Proposed Federal Rule Would Remove Medical Debt From Credit Reports

June 12, 2024


Craig Wilson, JD, MPA
Director, Health Policy


ACHI Communications

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Arkansans may soon have medical debt information eliminated from their credit reports under a proposed rule by the Consumer Financial Protection Bureau (CFPB) issued Tuesday, June 11.

The CFPB’s action follows a 2022 report which found that about 20% of Americans had medical debt, and about 58% of bills that were in collections and shown on credit reports were medical bills. The proposed rule also follows a compliance bulletin issued by the CFPB reminding debt collectors and credit bureaus of their obligations under the No Surprises Act, which shields patients from surprise medical bills from certain out-of-network providers.

If finalized, the proposed rule would:

  • Prohibit credit reporting companies from including medical debt on credit reports.
  • Remove any existing medical debt from credit reports.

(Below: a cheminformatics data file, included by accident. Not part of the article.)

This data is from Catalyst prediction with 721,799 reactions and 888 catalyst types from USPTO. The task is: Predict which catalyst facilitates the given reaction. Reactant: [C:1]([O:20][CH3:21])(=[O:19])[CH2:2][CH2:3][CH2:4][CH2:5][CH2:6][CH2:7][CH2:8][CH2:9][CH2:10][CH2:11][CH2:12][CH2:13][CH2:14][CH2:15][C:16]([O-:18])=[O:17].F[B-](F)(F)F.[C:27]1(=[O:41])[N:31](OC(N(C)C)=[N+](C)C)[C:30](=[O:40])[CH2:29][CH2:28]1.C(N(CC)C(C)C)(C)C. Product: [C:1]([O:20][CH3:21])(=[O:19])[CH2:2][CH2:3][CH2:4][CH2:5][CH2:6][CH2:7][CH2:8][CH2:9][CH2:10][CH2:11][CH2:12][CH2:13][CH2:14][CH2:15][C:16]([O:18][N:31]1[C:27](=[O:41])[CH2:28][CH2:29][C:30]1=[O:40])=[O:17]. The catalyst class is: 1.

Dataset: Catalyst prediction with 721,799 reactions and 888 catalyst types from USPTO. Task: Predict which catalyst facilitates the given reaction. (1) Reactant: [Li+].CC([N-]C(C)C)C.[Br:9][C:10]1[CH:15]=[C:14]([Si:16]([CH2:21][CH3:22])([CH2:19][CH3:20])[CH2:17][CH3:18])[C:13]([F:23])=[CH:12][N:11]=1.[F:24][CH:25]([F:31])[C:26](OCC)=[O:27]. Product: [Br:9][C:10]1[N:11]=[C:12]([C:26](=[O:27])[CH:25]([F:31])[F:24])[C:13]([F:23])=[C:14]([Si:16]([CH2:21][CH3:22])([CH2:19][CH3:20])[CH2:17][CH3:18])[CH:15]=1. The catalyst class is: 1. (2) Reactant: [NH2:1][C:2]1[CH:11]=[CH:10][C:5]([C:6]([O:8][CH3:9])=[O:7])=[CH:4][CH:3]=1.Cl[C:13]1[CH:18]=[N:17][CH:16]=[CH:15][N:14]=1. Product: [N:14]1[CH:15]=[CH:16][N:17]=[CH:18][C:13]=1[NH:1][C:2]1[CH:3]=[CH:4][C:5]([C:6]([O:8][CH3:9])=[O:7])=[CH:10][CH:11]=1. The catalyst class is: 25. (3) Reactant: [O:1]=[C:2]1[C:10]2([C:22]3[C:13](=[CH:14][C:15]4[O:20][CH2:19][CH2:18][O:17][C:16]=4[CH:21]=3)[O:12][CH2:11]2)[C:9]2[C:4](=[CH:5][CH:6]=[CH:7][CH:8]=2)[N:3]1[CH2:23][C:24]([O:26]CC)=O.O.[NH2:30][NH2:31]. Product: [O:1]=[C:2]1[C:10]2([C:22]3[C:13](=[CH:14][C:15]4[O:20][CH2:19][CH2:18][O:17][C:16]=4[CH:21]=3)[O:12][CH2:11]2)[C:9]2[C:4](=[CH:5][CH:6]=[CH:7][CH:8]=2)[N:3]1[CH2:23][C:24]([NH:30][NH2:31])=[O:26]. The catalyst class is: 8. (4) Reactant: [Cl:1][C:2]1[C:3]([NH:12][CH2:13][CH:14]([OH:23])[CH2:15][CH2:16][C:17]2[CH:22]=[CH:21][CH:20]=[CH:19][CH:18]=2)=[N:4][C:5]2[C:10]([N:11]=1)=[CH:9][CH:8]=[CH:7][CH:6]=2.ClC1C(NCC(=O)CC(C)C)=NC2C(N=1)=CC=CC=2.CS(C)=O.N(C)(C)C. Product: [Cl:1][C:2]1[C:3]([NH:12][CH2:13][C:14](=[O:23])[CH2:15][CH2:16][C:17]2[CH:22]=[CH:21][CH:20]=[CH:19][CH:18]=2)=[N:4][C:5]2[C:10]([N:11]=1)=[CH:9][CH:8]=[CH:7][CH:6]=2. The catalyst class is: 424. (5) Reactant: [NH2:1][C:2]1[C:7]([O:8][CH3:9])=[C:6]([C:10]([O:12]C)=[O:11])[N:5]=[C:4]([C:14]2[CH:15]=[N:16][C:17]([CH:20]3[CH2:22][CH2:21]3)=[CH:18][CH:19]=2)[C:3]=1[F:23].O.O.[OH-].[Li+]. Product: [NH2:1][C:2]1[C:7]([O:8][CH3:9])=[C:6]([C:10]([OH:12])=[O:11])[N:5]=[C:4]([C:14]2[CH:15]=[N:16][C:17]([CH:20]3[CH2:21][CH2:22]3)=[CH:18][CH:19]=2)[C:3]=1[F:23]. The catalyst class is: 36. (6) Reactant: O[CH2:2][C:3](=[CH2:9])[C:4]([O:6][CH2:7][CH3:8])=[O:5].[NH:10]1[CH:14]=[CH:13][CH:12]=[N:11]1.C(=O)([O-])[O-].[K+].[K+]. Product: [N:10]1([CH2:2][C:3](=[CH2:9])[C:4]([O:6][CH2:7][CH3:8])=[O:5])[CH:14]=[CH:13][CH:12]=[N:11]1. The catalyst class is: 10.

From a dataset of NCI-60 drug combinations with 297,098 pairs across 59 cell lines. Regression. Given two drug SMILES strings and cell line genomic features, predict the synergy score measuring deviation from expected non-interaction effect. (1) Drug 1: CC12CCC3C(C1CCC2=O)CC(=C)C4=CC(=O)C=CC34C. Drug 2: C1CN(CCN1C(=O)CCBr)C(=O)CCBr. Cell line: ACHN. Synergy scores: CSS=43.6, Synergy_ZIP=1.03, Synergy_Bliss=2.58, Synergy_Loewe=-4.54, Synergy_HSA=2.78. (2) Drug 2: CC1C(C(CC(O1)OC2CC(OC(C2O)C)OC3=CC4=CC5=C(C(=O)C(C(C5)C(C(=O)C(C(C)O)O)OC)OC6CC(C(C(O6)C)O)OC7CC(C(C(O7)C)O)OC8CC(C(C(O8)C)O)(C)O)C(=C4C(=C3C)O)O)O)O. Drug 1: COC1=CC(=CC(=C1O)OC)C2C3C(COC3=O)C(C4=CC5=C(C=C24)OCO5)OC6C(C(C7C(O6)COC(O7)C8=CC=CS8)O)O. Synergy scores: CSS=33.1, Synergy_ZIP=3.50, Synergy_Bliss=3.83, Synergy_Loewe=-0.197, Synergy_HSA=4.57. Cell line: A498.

• Eliminate the regulatory exception that allows lenders to use medical debt to make credit eligibility determinations.
  • Ban collateralization and repossession of medical devices, such as wheelchairs and prosthetics, by lenders.

Notably, the rule defines medical debt information as information about debt incurred for services, products, and devices owed directly to a healthcare provider but not debt for medical care charged to a credit card.

The rule would broaden voluntary protections announced by credit reporting companies following the CFPB’s 2022 report. On July 1, 2022, the three largest credit reporting companies — TransUnion, Experian, and Equifax — stopped reporting medical debts that were in collections less than a year, and in 2023 they stopped reporting medical debts under $500, regardless of the length of time in collections.

Recognizing the impact of medical debt on Arkansans, a group of community organizations paid off more than $35 million in medical debt for nearly 24,000 Arkansans across the state in January 2022. A 2023 report by The Commonwealth Fund examining medical debt collection policies across the U.S. found that Arkansas had none of the protections examined, such as requirements to offer payment plans, preconditions before sending a bill to collections, and limits on interest, liens and foreclosures, and wage garnishment.

The CFPB’s proposed rule is open for comment until Aug. 12, but it is not likely to become effective until 2025.

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